Increase the minimum wage
Increase the minimum wage

A decision to raise the minimum wage in Belgium, after popular demands, in claims organized by the Belgian General Labor Union.

The fight for 14 euros organized by the Belgian General Labor Union (FGTB) to raise the minimum wage in Belgium to 14 euros, was discussed in the Belgian Federal Parliament today.

Two bills, submitted by the Socialist Party and the PTB Labor Party, are being considered in exchange for an hourly wage increase of no less than 14 euros per hour before the House Committee. While the opinion of the social partners, the National Labor Council and the Central Economic Council is not yet known.

"We have already collected 70,000 signatures, which reinforce the legitimacy of our request," said FGTB spokesperson Nicolas Dibret.

The FGTB indicates that six percent of workers in Belgium live on less than 1091 euros a month, which means that 250,000 people are in poverty.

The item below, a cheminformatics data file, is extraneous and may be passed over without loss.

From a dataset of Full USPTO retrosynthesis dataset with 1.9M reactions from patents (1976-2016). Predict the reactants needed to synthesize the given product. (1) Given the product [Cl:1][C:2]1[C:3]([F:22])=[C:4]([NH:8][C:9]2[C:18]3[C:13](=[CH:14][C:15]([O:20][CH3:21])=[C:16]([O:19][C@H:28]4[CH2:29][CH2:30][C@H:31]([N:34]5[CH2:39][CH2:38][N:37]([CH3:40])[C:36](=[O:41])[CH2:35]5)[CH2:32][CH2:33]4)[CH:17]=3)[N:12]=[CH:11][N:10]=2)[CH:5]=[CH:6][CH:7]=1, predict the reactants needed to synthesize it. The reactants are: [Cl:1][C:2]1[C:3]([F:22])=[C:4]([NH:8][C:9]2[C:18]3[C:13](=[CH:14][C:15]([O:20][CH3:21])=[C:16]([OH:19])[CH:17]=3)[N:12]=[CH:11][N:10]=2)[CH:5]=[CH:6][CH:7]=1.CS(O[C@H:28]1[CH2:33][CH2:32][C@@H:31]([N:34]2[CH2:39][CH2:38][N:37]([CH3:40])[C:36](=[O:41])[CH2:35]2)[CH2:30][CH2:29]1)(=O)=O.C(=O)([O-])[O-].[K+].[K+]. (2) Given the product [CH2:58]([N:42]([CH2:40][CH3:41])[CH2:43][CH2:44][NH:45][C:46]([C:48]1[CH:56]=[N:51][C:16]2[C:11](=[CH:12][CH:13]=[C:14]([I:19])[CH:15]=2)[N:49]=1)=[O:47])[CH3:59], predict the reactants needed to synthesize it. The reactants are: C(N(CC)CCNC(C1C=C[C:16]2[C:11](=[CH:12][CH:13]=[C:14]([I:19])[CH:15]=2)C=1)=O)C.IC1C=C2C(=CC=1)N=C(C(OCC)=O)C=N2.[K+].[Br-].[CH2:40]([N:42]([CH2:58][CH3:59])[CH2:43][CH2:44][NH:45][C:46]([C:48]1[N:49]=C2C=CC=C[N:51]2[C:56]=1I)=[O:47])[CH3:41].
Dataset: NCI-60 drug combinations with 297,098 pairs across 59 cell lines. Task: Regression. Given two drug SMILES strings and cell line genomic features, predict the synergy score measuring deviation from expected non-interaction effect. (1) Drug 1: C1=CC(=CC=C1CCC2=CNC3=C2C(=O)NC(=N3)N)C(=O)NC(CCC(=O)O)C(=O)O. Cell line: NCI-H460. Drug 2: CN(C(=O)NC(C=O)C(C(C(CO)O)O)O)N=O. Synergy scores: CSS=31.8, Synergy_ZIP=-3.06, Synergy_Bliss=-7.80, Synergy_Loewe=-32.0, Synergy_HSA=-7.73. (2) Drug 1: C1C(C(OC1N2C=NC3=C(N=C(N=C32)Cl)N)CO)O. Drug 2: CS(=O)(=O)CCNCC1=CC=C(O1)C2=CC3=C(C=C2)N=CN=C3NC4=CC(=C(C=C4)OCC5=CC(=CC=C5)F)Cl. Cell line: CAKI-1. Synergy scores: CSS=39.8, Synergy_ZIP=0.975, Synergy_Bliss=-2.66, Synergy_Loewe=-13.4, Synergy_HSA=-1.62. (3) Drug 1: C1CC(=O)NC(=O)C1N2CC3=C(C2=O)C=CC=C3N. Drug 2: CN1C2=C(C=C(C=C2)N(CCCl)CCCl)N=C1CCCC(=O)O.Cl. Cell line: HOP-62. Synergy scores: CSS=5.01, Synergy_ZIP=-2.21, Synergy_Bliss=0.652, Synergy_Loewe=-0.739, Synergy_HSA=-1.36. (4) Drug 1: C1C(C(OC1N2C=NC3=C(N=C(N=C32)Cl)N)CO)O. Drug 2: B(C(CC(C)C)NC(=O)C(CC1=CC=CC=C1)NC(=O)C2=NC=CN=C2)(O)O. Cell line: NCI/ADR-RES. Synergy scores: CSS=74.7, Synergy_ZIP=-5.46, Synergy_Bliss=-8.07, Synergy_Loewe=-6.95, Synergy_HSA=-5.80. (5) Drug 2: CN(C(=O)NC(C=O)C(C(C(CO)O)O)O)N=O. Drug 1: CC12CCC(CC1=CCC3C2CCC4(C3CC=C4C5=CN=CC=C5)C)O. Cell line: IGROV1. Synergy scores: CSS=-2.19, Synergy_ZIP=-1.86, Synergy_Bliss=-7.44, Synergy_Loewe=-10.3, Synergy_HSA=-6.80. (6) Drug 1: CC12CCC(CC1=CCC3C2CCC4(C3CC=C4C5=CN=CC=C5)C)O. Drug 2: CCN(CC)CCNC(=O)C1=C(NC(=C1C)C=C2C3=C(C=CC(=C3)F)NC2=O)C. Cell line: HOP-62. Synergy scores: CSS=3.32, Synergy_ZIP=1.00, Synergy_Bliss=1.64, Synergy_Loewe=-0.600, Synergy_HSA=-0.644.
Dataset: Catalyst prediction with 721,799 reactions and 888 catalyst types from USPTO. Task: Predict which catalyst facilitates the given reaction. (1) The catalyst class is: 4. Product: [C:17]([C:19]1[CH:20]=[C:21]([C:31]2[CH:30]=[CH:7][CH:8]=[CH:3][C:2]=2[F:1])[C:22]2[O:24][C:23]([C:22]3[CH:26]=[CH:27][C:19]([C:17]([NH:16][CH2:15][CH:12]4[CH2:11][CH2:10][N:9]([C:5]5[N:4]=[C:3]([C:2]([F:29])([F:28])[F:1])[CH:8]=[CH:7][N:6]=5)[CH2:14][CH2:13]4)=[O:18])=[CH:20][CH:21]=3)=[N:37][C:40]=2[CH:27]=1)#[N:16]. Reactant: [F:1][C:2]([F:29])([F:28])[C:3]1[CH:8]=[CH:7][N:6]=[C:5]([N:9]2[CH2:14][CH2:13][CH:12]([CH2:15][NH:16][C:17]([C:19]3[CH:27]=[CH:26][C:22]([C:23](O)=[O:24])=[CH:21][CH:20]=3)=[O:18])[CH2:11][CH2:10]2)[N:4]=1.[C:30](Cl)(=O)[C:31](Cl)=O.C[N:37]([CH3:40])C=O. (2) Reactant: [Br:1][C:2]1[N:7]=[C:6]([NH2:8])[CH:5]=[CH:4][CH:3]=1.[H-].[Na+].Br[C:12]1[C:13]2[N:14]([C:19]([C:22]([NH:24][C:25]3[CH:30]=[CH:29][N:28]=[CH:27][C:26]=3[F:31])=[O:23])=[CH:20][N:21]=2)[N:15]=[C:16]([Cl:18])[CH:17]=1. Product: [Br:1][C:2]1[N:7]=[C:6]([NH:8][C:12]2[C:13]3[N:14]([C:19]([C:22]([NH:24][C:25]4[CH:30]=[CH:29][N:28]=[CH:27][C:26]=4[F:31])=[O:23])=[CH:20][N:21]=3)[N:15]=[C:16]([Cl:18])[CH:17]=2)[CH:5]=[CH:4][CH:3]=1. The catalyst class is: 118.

The spokesman explained that the union wants to get rid of the "false facts" always associated with this social demand. "To say that this would undermine the economy is a false and unfounded allegation," the spokesman added, adding, quite the contrary, the minimum wage of 14 euros / hour would boost both domestic consumption and the economic machine.

First, the law dating back to 1996 must be revised, as well as the desire of the FGTB to conduct negotiations freely and transparently, while also urging it to fully implement all agreements with social partners. Then there must be political awareness and a federal plan to fight poverty.

In addition to wooing politicians, the union wants to send a message to employers to return to the negotiating table.

He states that while he was waiting for a decision on the proposed bills, the union had been calling for at least 3.5% increase in the minimum wage since the beginning of the year, to allow the Belgians to breathe, as he described.

The minimum wage currently stands at 9.65 euros / hour or net 1,340 euros per month, but the union says this is not enough to cover the expenses of daily life.